We received a request to address the topic of art-recognized equivalents and, in particular, the substitution of equivalents known for the same purpose. MPEP 2144.06 II.
This issue arises in obviousness rejections during prosecution. Specifically, an Examiner might substitute Element A from the primary reference with Element B from the secondary reference, on the rationale that Elements A and B are equivalents. (There are other rationales for substitution; we are only addressing the “equivalents” rationale here.)
First, the Examiner cannot rely on Applicant’s disclosure to support this rationale. In re Ruff, 256 F.2d 590 (CCPA 1958). “To rely on an equivalence known only to the applicant to establish obviousness is to assume that his disclosure is a part of the prior art. The mere statement of this proposition reveals its fallaciousness.” Id. at 598.
Second, the equivalency “cannot be based on . . . the mere fact that the components at issue are functional or mechanical equivalents.” MPEP 2144.06 II. “That two things are actually equivalents, in the sense that they will both perform the same function, is not enough to bring into play the rule that when one of them is in the prior art the use of the other is obvious and cannot give rise to patentable invention.” Ruff at 597.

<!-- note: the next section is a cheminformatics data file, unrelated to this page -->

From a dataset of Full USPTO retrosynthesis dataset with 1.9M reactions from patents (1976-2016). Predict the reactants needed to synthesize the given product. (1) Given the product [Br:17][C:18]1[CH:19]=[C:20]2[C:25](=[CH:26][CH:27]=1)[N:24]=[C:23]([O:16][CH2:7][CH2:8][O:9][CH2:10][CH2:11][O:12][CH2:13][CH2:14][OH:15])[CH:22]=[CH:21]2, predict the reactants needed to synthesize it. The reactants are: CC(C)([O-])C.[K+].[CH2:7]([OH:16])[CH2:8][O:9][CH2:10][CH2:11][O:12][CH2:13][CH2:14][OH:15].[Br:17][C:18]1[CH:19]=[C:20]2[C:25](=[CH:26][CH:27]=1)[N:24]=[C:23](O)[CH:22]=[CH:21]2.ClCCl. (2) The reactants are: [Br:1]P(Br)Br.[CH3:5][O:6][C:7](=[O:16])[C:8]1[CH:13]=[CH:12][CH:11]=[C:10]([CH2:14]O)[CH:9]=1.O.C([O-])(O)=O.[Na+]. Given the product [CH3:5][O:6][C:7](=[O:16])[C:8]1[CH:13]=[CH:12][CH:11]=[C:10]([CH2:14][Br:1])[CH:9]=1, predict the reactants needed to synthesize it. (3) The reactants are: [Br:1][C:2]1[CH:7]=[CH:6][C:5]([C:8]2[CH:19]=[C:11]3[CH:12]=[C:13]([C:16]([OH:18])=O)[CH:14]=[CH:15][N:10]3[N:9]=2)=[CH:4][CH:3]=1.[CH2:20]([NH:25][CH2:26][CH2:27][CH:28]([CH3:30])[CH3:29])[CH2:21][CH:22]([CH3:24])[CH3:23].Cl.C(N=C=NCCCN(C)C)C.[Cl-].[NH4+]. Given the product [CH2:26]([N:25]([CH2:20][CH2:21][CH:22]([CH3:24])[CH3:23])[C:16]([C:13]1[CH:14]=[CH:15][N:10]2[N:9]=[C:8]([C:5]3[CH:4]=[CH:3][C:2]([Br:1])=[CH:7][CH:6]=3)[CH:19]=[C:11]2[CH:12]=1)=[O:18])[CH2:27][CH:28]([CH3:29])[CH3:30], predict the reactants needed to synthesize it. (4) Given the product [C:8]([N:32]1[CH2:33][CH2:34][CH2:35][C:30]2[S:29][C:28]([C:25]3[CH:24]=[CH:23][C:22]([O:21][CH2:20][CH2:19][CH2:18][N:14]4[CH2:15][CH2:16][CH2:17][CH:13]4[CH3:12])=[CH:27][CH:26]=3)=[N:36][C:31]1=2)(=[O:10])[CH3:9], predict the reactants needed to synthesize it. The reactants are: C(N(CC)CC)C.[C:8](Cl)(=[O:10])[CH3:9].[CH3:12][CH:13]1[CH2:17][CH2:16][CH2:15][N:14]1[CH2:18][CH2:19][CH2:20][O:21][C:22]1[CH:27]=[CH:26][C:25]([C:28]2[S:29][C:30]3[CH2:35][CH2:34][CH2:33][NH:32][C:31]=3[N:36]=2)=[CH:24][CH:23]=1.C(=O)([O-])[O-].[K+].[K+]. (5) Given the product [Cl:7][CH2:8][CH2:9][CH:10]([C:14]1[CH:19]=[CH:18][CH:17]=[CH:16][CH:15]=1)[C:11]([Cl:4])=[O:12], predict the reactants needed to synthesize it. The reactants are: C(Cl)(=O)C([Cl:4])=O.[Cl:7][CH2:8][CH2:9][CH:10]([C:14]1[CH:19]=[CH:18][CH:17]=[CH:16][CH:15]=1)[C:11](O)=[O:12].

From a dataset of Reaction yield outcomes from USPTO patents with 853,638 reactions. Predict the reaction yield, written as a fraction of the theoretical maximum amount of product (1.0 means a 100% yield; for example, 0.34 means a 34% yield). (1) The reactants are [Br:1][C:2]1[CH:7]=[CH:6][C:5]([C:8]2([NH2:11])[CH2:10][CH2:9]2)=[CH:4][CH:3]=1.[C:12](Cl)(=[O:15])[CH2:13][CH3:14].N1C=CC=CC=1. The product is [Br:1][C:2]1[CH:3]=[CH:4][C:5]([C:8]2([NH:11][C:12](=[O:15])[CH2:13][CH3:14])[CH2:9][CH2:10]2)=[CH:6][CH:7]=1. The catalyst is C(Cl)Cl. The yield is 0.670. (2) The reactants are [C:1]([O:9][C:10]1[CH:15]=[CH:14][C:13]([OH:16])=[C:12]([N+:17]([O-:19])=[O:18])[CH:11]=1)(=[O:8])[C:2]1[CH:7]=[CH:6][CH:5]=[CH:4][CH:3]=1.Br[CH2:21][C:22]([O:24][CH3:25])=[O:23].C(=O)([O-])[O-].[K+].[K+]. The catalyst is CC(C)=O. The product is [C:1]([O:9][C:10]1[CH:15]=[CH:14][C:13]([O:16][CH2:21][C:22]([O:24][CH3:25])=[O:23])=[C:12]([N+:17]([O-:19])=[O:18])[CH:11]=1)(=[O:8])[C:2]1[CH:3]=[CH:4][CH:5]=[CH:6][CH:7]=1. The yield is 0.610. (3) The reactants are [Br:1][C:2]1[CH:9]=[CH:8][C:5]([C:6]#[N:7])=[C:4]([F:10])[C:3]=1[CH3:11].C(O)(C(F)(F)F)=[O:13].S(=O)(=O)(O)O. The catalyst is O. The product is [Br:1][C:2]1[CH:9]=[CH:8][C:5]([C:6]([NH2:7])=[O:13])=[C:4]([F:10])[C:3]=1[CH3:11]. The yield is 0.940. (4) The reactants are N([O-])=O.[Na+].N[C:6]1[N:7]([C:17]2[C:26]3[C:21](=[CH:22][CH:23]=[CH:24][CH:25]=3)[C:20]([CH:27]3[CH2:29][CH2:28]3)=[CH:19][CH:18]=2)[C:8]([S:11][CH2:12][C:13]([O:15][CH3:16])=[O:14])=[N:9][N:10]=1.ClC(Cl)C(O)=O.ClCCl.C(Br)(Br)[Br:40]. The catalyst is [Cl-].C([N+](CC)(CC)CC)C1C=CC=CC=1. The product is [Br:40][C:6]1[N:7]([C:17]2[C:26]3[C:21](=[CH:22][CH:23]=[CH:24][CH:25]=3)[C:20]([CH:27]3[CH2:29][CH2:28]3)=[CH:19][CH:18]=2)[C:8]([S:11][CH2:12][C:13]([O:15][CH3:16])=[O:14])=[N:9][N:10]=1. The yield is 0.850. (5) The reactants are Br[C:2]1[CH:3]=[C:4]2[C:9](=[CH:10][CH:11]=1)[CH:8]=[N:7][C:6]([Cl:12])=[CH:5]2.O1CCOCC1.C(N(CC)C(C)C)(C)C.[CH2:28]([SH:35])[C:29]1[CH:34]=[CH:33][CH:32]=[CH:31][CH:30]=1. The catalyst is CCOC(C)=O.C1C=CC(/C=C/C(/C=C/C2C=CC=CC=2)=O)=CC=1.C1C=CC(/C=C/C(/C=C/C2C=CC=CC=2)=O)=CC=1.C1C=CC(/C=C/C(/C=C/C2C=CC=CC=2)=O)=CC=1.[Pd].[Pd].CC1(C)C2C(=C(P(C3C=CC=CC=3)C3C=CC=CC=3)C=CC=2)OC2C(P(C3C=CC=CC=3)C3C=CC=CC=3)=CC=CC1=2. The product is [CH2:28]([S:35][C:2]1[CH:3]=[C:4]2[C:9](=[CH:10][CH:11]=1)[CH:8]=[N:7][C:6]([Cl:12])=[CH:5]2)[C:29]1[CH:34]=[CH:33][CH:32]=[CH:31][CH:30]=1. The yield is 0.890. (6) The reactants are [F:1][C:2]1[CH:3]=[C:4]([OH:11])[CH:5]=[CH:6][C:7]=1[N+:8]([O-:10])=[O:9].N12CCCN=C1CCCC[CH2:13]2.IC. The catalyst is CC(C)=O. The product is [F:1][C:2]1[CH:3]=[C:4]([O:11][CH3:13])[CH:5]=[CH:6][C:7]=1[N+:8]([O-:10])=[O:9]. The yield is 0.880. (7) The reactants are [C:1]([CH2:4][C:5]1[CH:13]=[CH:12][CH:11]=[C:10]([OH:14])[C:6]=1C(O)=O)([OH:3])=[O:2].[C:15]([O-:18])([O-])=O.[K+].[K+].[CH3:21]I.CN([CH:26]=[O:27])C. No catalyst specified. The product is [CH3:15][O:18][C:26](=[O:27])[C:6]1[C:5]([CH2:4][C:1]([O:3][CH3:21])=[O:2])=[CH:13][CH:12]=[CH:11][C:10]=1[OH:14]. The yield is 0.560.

Rather, “the equivalency must be recognized in the prior art.” MPEP 2144.06 II (emphasis supplied). Thus, the Examiner has a burden to search for documentary evidence prior to Applicant’s invention supporting that Elements A and B are equivalents.
This evidence, however, need not explicitly teach the substitution of Element B for Element A. In re Fout, 675 F.2d 297 (CCPA 1982). The evidence merely must support a (relevant) equivalency.
So far, we focused on procedural aspects of establishing an obviousness rejection based on substitution of equivalents. This last note, regarding a relevant equivalency, begins the substantive consideration of the rationale.
For example, an Applicant can present effective arguments, if the equivalency demonstrated by the Examiner is not relevant. That is, the Examiner cannot merely show any equivalency: it generally makes no sense for an Examiner to insist Elements A and B are equivalents, merely because they can be the same color. The Examiner must show an equivalency relevant to the obviousness inquiry.
If Modal PLLC can assist you in considering whether an argument about art-recognized equivalents makes sense for your application, or if you would like to request a topic for the blog, please contact us.